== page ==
The acacia clan (Acacia spp.) is a very large family, so it isn’t surprising that one form of propagation works better for some species, while another is optimal for other species. For certain cultivars and in certain conditions, the only way to duplicate the parent plant is propagating acacia cuttings.
Acacia cutting propagation isn’t very difficult. But if you want to start growing acacia plants from cuttings, there are a few important points to keep in mind. Read on for information on how to root acacia cuttings as well as tips on how to plant acacia cuttings.
About Acacia Cutting Propagation
When you are starting on acacia cutting propagation, remember that it is not the method of choice for all plants. Many species grow better and easier from seed. But some ornamental cultivars don’t always look like their parents plants when grown from seed. This is particularly true if you get your seeds from an area where different Acacia species (including some from different climatic zones) grow together.
If there is an opportunity for the production of hybrid
How to Root Acacia Cuttings
Growing acacia plants from cuttings starts with taking cuttings. You’ll want to clip off some half-hardened wood 2-6 inches (5-15 cm.) after the plant has flowers. Use a sterilized pruner to snip it just below a node, then remove the lower leaf-like structures and any flowers or buds.
When rooting acacia cuttings, take time to dip the bases of the cuttings in rooting hormone. After that, place the cuttings in small plastic containers filled with moist potting soil.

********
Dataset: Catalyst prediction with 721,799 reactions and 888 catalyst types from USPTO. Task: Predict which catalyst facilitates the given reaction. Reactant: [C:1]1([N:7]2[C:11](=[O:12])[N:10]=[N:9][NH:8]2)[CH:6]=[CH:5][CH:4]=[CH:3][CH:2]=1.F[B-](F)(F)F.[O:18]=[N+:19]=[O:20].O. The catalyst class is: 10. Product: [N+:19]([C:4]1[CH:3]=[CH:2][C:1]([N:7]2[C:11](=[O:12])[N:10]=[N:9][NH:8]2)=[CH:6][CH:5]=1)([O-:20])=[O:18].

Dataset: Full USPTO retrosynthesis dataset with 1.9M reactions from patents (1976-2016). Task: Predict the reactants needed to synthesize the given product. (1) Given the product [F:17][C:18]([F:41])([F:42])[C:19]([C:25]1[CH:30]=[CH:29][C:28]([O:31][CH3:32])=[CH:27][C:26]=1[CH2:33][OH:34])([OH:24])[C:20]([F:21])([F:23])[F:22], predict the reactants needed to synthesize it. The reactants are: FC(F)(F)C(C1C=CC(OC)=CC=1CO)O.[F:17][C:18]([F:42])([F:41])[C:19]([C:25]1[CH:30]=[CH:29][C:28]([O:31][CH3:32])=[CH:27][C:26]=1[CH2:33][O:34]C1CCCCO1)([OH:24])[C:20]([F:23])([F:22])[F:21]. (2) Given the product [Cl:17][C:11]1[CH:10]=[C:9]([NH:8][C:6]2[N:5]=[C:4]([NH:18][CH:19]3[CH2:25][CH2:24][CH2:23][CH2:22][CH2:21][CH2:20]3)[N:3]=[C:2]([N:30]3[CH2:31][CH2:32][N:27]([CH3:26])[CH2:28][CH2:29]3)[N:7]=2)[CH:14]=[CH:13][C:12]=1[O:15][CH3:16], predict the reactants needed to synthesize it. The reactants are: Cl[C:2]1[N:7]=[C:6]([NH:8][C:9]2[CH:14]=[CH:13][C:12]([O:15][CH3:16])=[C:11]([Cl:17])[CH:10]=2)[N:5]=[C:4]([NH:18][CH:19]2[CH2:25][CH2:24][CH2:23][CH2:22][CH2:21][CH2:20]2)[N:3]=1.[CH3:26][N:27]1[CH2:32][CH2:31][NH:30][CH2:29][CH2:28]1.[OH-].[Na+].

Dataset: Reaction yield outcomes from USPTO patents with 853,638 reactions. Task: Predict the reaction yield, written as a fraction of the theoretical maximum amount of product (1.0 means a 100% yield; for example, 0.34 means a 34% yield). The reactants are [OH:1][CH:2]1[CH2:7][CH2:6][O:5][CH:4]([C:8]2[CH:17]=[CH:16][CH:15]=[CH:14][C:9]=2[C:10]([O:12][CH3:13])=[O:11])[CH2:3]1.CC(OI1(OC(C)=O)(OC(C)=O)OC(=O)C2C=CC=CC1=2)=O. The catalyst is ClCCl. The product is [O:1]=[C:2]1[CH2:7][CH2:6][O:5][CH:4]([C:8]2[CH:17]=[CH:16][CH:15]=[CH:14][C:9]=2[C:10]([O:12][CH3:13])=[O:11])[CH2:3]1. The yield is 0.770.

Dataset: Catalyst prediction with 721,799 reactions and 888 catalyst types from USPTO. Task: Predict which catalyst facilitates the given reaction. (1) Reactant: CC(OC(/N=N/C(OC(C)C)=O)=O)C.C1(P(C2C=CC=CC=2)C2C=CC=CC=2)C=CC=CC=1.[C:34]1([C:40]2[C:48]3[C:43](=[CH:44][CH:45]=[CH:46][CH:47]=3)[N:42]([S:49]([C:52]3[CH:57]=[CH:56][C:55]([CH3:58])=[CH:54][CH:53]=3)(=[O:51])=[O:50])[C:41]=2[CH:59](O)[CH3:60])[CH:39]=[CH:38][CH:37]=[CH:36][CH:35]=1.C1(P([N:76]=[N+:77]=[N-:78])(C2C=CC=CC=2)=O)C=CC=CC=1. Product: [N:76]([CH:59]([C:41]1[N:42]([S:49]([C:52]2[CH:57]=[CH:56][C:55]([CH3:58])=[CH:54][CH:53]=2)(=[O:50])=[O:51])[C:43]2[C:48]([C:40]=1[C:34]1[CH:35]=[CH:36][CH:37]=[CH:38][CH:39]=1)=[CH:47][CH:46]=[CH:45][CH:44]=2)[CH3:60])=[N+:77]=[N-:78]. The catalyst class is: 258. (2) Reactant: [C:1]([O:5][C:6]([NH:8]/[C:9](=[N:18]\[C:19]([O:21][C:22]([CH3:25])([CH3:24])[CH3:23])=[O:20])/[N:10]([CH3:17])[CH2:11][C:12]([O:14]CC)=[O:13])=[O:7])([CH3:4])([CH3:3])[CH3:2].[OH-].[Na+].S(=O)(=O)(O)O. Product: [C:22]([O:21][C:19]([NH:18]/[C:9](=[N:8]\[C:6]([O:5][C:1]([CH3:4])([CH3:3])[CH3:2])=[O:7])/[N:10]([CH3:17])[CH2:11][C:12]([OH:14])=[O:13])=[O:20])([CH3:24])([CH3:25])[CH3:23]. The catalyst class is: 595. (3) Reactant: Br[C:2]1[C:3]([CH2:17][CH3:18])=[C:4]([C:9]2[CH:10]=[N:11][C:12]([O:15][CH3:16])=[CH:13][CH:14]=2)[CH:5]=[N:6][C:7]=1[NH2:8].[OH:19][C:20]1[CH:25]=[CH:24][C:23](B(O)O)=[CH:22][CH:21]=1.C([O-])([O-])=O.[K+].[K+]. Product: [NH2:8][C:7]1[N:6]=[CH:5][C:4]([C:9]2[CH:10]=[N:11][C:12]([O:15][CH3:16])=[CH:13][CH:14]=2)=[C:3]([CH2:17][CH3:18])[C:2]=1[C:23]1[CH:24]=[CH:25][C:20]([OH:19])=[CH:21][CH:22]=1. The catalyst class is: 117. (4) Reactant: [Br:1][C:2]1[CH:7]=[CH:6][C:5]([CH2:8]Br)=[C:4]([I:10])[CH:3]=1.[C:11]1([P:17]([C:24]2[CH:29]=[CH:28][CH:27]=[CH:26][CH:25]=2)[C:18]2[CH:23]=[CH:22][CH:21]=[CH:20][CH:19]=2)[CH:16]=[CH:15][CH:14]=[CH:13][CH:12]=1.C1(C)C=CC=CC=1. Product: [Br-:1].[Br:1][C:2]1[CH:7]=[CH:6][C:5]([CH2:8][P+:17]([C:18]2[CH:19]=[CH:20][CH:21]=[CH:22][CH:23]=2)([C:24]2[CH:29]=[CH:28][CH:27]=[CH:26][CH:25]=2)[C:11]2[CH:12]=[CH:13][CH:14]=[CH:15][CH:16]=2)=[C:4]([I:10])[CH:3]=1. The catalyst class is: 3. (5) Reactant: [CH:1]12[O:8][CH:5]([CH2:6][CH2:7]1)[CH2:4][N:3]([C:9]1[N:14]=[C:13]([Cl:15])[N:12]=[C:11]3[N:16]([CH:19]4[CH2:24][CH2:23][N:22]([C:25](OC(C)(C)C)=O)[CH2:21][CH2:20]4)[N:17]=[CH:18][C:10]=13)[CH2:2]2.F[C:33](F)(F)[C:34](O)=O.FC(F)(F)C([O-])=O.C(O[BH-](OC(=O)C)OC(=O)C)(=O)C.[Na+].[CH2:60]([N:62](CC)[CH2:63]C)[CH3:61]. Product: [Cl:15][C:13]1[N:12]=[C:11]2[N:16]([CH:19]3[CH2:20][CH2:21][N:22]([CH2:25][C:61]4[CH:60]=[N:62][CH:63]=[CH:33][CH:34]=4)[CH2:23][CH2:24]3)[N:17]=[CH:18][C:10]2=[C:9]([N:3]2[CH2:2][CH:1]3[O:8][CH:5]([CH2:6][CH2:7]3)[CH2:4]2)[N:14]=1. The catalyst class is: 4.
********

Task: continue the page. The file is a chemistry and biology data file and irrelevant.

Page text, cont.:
Place the cuttings under plastic or in a propagator or glass house. When seedlings are large enough to handle, transplant them into larger pots some 3 inches (7 cm.) in diameter. When roots grow out the pot drain holes, repot them again into larger pots.
Site these pots in a shady area that gets some morning sunlight for a few weeks. After that, gradually give them a little more sun each day, watering regularly to prevent them from drying out.
How to Plant Acacia Cuttings
Don’t let those young acacia plants stay in the pots too long. It’s important to move them into the garden relatively quickly since they grow long roots that make transplanting more difficult.
Site is important when planting. After propagating acacia cuttings, look for a sunny site with well-draining soil for the plants’ new home. Work the soil well, removing and weeds, and then dig planting holes twice the size of the pots.
Young plants require moist soil. So remember to put lots of water in the planting holes and let it drain away several times before the plant goes in.
Then remove the little plants and place them in the holes, roots down. Plant them at the same depth as in the container. Keep watering weekly until the new acacias are established.